My little brother graduates from high school tomorrow, so with that in mind, here is my grandmother Ethel’s senior portrait from the 1936 William Penn Senior High Tatler. Though I am not sure I really believe that she went by the nickname “Eth,” and though I know she couldn’t speak German well enough to converse in her father’s native tongue or to be a guiding light in Der Deutsche Verein, I am pretty sure she had plenty to say about Clio, the school literary society.
Ethel read a lot, as reading and similarly quiet indoor pursuits were encouraged by her hypochondriac mother while climbing trees, playing with dogs and other borderline risky behaviors were discouraged. At least as an adult, her reading tastes were not overly sophisticated or intellectual — grand historical sagas and popular romantic fiction were her fortes — but she read voraciously. Childhood standards like Little Women, Rebecca of Sunnybrook Farm, Peter Pan in Kensington Garden, as well as novels her high school girlfriends gave her as birthday presents are things she treasured and kept, and many of them are on my shelves now. I feel certain that though she might never have written anything, she probably was a relatively savvy consumer of other people’s writing and she probably enjoyed having a chance to read new things as a member of Clio.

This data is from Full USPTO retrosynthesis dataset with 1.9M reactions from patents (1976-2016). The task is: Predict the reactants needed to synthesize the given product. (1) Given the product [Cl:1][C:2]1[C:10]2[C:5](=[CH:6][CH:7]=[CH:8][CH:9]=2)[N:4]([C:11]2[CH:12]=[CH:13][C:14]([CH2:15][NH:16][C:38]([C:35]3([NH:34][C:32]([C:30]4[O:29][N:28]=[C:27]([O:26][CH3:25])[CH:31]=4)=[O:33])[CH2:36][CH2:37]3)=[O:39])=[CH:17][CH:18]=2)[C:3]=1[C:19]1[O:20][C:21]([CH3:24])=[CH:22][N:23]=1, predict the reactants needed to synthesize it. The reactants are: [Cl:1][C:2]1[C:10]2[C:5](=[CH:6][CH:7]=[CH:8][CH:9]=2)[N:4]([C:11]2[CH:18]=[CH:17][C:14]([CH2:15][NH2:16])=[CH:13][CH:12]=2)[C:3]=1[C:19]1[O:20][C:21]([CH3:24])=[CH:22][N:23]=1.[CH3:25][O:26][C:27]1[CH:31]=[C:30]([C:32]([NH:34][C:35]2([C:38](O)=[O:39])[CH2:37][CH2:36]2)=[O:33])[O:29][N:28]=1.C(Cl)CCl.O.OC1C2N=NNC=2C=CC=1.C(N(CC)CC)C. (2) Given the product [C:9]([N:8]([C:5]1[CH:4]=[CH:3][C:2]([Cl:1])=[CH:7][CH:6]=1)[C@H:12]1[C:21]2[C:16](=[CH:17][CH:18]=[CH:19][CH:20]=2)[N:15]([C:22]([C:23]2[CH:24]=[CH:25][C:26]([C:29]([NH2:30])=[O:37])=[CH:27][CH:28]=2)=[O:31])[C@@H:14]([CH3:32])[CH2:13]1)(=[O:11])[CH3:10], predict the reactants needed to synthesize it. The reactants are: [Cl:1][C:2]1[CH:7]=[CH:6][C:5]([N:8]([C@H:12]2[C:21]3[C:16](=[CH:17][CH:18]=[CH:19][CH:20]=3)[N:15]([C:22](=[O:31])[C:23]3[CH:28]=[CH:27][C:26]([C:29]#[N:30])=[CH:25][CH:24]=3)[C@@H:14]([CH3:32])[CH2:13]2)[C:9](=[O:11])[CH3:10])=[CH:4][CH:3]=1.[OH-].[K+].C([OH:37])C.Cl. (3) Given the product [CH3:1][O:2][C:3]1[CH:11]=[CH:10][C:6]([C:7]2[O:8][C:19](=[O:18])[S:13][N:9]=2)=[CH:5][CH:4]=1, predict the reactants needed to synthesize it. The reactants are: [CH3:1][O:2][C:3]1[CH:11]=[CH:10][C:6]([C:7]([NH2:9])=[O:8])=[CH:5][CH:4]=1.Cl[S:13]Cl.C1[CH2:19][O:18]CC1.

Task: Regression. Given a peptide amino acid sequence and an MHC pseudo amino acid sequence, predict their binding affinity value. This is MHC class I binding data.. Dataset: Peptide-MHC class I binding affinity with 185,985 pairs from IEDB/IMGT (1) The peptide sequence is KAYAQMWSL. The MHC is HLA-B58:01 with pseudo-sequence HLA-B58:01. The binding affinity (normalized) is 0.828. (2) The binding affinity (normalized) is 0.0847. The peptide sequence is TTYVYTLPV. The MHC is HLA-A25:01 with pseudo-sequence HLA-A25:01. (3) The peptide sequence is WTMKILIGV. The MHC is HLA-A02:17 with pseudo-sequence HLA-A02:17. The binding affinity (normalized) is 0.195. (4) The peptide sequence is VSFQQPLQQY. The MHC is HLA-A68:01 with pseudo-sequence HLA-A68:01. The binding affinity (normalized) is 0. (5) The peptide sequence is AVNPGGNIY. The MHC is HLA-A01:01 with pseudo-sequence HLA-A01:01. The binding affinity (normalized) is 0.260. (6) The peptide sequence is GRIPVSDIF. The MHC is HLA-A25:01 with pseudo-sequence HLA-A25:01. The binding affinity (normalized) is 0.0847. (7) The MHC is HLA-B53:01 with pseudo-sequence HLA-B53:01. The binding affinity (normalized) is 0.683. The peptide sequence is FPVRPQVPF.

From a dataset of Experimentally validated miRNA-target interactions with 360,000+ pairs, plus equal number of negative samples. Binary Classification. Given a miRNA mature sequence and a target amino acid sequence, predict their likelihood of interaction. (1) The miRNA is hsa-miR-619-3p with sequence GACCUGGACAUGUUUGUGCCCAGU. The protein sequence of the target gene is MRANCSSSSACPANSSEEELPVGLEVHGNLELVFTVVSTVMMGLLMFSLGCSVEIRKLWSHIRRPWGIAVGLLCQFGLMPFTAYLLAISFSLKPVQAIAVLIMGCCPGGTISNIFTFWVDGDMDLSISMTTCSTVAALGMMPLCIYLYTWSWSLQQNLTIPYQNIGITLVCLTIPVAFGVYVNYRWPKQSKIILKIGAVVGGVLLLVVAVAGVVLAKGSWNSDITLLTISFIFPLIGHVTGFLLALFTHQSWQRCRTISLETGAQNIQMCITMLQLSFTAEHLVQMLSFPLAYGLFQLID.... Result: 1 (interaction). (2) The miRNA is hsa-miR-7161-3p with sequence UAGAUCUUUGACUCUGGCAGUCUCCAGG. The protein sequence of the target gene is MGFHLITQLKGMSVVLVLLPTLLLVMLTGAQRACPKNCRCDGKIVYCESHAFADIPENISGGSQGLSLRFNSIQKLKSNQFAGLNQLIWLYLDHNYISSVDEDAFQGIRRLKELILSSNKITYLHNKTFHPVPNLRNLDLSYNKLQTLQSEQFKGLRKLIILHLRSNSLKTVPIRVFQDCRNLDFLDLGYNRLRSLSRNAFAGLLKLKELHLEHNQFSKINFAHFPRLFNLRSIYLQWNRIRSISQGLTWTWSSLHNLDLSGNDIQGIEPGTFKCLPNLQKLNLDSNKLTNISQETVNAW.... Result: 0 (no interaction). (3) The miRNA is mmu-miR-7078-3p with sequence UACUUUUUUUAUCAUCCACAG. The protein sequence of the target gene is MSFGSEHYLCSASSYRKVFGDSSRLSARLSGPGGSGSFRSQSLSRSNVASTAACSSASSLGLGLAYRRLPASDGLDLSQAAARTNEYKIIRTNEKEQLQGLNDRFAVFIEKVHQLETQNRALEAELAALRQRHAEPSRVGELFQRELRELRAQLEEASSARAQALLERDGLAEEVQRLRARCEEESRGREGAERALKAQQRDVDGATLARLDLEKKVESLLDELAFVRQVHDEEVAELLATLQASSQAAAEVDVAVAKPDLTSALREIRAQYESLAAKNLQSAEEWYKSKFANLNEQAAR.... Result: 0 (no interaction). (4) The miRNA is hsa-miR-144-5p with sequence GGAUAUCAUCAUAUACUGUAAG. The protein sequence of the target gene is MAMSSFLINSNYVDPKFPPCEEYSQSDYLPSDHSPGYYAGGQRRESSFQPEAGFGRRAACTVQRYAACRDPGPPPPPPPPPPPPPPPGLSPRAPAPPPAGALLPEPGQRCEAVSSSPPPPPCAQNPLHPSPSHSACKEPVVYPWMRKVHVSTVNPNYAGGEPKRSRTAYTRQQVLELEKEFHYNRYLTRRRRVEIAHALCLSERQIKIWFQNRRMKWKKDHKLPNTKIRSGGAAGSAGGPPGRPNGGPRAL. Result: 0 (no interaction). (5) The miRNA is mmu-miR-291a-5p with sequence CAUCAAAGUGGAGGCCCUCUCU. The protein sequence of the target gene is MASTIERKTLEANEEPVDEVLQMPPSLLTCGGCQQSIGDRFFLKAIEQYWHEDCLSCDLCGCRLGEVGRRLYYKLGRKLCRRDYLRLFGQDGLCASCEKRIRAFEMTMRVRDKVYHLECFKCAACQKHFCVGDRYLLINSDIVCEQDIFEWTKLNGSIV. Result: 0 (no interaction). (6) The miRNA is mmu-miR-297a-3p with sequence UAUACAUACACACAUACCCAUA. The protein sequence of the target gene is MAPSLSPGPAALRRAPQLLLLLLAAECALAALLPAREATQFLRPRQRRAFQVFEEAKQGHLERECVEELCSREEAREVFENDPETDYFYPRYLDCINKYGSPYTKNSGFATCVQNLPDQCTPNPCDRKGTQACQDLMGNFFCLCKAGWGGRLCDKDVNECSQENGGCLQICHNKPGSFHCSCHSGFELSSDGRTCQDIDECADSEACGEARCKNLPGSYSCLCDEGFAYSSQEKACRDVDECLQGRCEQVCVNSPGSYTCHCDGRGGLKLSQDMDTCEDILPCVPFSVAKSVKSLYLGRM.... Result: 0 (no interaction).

From William Penn High in York, Pa., she later went on to study business management for a year at what would later become Drexel University. Though her parents valued education, her higher studies were cut short by her mother’s 1937 death, after which she returned home to York to keep house for her father. Business management might have suited her — later in life, she helped keep the books and handle the finances for her husband’s business — but I still wonder if she ever paused a moment to think about Drexel’s School of Library Science (now, the iSchool, or College of Information Science and Technology), something that would have paired her love of reading and books with her interest in management and organization. I’ll never know the answer to that, but I’d like to think she might have, just because it would have given us that one more thing in common.